Sequenom in Danger of Being Demoted to Small-Cap Market
Sequenom risks receiving a letter from the Nasdaq exchange warning the company of possible delisting if it fails to close above $1 by the end of trading on Sept. 17.
“There seems to be a threshold out there in the market place that is keeping us from closing above $1,” said a Sequenom spokesperson. “We’ve hit above $1 a few times in the past week or so, but we haven’t been able to close above $1.”
The company also closed at $.99 on Sept. 14. The last time the company’s stock closed above $1 was Aug. 5.
“Certainly we’re making every effort to get the price above $1: increasing newsflow; meeting with the investment community to find some new buyers for stock; and filling some of the holes that have been created. That’s the main plan, at the moment — to build demand for the stock,” the spokesperson told GenomeWeb News.
If Sequenom fails to raise its share price above the $1 mark 90 days after receiving the letter, and maintain a closing price above the threshold for 10 trading days, it will be downgraded to the Nasdaq small-capitalization market. After that step, Sequenom would have to go through the same process, starting with a requirement that its price close above $1 in a 30-day period. Should it fail the second cycle, the company risks the delisting of its stock to the over-the-counter market.
DNA Chip Research Inks Distribution Deal with Mitsui, NovusGene
DNA Chip Research said today that it has agreed to form a DNA chip product distribution arrangement with Mitsui and NovusGene, the Japan Corporate News Network reported this week.
Under the terms of the deal, NovusGene will market DNA Chip Research’s proprietary products including the AceGene series and also accept orders for DNA analysis services, JCNN said. NovusGene is a joint venture between Mitsui, Mitsui Knowledge, and Olympus Optical.
The deal also includes the use of Mitsui’s distribution channels to raw material manufacturers, pharmaceutical firms, and genetic analysis companies, JCNN said. The partners expect to achieve annual sales of ¥100 million ($910,000) in the future.
Sanger Institute Researchers Publish B. pseudomallei Genome Analysis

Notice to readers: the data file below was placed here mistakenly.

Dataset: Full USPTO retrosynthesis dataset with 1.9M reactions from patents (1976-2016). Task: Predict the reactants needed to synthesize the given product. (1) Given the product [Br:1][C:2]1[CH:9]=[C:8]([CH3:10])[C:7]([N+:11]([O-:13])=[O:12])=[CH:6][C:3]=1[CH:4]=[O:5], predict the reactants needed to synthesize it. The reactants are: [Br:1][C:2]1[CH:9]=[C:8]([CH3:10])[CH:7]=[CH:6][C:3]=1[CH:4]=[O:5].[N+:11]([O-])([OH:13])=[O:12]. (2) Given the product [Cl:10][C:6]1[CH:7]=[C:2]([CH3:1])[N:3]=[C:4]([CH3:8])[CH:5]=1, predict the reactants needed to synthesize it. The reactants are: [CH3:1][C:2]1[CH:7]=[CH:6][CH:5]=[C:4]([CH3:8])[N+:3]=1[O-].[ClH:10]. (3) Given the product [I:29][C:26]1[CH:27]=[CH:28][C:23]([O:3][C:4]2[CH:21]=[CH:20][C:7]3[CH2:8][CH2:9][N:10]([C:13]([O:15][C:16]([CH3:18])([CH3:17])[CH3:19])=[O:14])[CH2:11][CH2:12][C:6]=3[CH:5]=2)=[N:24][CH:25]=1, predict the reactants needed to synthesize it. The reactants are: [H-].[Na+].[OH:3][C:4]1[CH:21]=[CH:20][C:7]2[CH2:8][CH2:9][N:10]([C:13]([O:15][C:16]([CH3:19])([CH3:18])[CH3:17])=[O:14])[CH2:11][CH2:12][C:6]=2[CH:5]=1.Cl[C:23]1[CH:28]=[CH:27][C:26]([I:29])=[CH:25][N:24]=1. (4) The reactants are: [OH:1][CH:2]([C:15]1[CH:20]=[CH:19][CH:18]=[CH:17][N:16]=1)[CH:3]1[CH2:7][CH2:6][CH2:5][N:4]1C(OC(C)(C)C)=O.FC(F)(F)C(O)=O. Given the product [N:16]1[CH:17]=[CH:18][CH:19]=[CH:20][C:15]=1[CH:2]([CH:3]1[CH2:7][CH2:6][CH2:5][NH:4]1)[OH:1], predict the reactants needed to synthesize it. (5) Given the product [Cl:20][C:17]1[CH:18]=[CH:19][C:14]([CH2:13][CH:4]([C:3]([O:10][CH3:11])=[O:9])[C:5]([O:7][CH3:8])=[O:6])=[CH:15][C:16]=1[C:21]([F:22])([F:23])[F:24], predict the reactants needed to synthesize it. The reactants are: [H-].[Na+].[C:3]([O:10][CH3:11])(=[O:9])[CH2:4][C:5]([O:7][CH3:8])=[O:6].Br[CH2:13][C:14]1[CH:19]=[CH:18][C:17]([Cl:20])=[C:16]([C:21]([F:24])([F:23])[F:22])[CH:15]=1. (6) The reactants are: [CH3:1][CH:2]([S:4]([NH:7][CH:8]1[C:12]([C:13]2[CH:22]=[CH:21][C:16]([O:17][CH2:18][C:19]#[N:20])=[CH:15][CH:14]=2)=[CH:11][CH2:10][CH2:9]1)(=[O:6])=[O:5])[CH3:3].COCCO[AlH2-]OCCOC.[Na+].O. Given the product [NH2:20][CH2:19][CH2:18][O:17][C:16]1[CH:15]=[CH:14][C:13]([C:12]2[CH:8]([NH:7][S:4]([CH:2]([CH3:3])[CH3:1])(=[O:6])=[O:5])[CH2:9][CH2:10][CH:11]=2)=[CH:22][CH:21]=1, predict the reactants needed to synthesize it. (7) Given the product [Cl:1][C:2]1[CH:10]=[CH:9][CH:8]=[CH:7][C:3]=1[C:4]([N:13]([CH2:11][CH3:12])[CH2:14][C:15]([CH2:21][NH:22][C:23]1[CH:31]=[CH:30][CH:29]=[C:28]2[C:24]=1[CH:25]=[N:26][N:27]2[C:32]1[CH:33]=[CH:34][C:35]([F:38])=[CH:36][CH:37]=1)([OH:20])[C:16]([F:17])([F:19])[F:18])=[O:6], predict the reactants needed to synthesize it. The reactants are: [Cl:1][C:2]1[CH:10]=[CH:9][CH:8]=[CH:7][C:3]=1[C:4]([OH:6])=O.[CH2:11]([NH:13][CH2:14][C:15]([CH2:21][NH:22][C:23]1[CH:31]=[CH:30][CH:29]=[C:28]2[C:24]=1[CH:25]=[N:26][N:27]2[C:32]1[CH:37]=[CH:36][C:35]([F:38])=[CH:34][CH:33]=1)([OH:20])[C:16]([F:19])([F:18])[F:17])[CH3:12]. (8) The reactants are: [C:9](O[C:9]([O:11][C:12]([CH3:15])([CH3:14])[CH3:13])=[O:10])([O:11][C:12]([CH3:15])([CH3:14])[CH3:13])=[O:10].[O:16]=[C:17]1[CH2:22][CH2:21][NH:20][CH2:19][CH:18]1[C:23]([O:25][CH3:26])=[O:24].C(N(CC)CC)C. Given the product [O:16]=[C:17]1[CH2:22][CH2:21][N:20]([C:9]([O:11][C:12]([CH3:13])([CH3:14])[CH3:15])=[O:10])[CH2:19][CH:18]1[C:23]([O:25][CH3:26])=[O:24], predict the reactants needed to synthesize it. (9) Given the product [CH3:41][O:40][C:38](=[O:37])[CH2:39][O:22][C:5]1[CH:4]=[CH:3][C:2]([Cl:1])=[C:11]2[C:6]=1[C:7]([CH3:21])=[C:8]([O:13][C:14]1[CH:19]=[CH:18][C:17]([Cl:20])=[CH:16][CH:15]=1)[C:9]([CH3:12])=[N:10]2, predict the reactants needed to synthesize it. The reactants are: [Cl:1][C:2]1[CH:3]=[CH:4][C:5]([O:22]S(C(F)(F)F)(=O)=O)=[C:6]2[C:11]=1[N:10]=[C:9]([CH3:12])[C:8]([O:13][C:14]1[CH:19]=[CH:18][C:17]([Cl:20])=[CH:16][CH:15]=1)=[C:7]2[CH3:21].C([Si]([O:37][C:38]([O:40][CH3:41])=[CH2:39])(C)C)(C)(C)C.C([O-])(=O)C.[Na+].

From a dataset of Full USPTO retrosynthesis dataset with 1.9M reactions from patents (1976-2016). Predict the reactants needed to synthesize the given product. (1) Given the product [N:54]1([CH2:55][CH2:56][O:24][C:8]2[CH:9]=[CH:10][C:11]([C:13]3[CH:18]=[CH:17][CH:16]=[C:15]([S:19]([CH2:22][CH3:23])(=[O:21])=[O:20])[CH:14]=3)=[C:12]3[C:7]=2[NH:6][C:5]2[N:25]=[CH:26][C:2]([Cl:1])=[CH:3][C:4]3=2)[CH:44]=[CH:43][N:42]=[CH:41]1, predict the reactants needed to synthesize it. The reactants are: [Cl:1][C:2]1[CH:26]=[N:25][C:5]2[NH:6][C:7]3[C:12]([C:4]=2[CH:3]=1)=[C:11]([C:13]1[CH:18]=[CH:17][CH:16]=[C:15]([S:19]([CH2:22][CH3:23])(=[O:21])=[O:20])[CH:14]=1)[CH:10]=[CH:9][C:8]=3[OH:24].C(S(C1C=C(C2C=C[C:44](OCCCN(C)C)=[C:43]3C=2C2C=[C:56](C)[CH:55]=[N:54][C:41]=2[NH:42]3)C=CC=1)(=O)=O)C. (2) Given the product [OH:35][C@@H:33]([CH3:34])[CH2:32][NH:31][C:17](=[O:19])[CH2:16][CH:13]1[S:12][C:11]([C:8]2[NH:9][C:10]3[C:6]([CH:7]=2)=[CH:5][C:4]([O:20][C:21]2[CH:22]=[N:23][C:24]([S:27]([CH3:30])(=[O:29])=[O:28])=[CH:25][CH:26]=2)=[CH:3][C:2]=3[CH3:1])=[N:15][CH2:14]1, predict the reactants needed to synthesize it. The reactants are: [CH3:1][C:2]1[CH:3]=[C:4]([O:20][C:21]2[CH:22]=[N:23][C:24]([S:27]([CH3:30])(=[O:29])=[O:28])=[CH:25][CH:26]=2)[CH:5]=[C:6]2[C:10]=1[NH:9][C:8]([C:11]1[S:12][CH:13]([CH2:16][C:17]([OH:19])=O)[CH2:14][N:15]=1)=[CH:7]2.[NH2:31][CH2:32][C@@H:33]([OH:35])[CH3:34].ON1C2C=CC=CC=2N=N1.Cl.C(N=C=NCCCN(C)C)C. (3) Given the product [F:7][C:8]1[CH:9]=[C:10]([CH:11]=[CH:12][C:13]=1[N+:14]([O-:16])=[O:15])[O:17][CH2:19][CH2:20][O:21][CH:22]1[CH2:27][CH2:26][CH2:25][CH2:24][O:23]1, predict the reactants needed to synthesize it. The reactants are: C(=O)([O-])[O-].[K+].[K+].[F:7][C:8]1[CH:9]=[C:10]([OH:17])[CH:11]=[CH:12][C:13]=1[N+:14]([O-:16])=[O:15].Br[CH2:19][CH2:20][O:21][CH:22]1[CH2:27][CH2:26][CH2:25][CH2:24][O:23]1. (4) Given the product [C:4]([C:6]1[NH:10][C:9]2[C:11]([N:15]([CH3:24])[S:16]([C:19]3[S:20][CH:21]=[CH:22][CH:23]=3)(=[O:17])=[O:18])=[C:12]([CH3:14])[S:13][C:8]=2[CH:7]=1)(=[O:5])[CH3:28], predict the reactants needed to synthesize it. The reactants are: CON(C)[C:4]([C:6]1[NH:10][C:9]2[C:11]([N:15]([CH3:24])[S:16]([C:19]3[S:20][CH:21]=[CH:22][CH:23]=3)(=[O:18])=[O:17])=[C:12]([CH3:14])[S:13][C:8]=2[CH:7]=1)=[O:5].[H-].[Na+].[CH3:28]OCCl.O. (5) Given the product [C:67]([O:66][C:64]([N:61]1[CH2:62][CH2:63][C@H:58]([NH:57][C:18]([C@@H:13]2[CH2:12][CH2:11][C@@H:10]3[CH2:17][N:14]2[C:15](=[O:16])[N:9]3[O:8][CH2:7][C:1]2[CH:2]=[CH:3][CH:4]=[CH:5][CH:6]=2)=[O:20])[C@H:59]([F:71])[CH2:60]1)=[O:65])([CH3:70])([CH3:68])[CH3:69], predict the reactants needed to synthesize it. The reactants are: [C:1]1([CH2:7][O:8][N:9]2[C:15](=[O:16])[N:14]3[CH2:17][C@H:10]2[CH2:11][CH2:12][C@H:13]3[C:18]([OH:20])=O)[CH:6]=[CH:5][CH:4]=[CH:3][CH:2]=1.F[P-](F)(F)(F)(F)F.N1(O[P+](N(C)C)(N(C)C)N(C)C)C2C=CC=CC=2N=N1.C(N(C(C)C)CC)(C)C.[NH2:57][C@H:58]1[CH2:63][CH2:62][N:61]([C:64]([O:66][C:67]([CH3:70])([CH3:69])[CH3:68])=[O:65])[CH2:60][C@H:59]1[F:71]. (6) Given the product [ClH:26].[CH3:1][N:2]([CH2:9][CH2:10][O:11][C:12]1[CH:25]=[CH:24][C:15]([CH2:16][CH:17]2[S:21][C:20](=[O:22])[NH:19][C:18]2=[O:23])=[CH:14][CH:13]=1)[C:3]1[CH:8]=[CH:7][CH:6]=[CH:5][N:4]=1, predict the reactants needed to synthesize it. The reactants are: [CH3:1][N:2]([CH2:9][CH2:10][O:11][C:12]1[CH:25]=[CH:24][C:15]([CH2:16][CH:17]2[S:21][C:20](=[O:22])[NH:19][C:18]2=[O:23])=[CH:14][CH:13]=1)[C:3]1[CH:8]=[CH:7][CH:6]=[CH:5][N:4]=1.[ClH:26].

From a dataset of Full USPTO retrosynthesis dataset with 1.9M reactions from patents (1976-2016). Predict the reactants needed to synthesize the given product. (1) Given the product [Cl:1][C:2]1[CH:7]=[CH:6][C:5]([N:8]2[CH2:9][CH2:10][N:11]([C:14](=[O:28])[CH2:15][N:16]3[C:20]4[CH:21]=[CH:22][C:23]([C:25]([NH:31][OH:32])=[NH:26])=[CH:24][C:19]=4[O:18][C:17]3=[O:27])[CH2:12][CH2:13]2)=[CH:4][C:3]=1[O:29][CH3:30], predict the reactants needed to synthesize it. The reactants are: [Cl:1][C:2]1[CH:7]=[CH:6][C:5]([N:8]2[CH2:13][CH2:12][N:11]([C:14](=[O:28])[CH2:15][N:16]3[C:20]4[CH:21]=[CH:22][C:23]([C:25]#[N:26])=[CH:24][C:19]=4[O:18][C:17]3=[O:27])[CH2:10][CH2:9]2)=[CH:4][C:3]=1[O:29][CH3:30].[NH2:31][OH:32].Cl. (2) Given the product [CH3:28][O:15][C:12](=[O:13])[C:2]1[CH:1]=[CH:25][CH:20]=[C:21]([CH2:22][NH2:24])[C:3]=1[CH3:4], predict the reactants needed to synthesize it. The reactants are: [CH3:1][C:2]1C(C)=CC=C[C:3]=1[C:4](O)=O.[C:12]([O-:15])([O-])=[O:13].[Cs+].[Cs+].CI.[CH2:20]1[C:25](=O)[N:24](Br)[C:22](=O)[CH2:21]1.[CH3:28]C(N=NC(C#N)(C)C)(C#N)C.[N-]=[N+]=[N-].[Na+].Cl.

The Wellcome Trust Sanger Institute said this week that its researchers, along with colleagues in Thailand, Australia, and the US, have published an analysis of the genome of Burkholderia pseudomallei, a soil bacterium that can cause a variety of illnesses.
The genome analysis may make possible the development of new methods to detect and diagnose B. pseudomallei infection, as well as provide new targets for vaccines against the pathogen, said the Sanger Institute.
The analysis, which is being published in Proceedings of the National Academy of Sciences, reveals B. pseudomallei has two large chromosomes that “have acquired whole new regions of DNA, gaining new sets of genes to help the organism to live in humans and other environments,” said the Sanger Institute.
NIA Awards Perlegen Grant to Find Alzheimer’s SNPs
The National Institute on Aging awarded Perlegen Sciences a grant for a whole-genome association study of Alzheimer’s disease, the company said this week.
The phased study will use Perlegen’s oligonucleotide-array platform to map more than 1.5 million SNPs in late-onset Alzheimer’s cases and controls in a search for genetic markers associated with the disease.
JGI Completes Sequence Analysis of Human Chromosome 5
The Department of Energy’s Joint Genome Institute has finished analyzing the sequence of human chromosome 5, the 12th fully analyzed chromosome and the second chromosome completed by the Institute and the Stanford Human Genome Center, said JGI. The final analysis was published in the Sept. 16 issue of Nature.
Chromosome 5 is the largest yet completed, with 180.9 million bases and 923 genes, including 66 known disease genes. Another 14 diseases are linked to chromosome 5.
One duplicated region on chromosome 5 could eventually help explain how spinal muscular dystrophy is inherited. The region contains many duplications and other rearrangements that vary between individuals, leading to a possible explanation of differences in the disease’s severity.
GenData to Provide Celera Dx with DNA Samples for Autoimmune Disease Study
GenData will provide Celera Diagnostics with DNA samples and clinical information for a study aimed at identifying genetic markers of an autoimmune disease, the company said this week.
GenData provides commercial access to the Utah Population Database, which contains more than seven million records, including genealogical records, population records, and vital statistics linked to medical information.